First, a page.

Give your stuff away and you'll profit from it.
Take the thriller writer Joe Konrath. He recently wrote on his excellent blog, a Newbie's Guide to Publishing -- where he offers his insights into self-publishing and how others should benefit from doing it -- that giving away books has helped sales of his books:
I recently got the rights back to Whiskey Sour, and last month gave away 100,000 copies on Amazon.
In April I've earned $18,000 on Whiskey Sour.
Reread that. It is April 14. And I made $18,000 on just Whiskey Sour in those two weeks.
Just gave away 100k copies, now earning $1,285 on it daily. That one book. It has also, as you can guess, helped my other titles sell well.
No, I don't fear free. And if someone found a way where I could give away 10 million copies of Whiskey Sour, sign me up.
Copyright issues, piracy and digital rights management concerns are all over the publishing world. But you can make money as an author if you know how to market yourself, to be true to yourself, to make yourself essential to a reader.
Now, Konrath writes fiction -- and he's one of the best examples of an author who used to be published the old-fashioned way who's found success doing it the new way, by self-publishing. And he's also canny about the use of free distribution of his works. What he does would apply to any author, including those who are writing books to expand their business: free distribution helps spread the word about one's writing and message. Konrath is the one who ultimately profits from making his writing available at affordable prices (his e-books, when they're not given away free for special offers, are quite reasonably priced, at $2.99 or $3.99 or thereabouts).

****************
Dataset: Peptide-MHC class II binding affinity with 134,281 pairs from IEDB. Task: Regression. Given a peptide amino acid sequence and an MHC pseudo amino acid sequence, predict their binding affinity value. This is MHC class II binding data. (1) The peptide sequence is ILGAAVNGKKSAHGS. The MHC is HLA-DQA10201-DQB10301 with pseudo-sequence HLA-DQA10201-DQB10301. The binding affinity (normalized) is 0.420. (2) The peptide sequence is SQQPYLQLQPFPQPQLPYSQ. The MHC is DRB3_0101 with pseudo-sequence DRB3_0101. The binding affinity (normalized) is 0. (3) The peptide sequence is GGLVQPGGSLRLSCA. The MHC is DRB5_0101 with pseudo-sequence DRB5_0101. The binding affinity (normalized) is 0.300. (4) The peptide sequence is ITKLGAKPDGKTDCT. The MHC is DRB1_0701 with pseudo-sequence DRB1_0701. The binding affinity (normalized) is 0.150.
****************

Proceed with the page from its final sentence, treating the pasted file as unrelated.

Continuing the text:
Now, I am in the process of publishing a series of e-books about branding, marketing and publishing (the latest is The #1 Way to Increase Your Close Rate: Define What You Stand Against, and I'd begun by giving the books away. This is my strategy: get people interested in what you say. You have nothing to lose by introducing your ideas at little or no cost to an audience of people who would want to come back to learn more.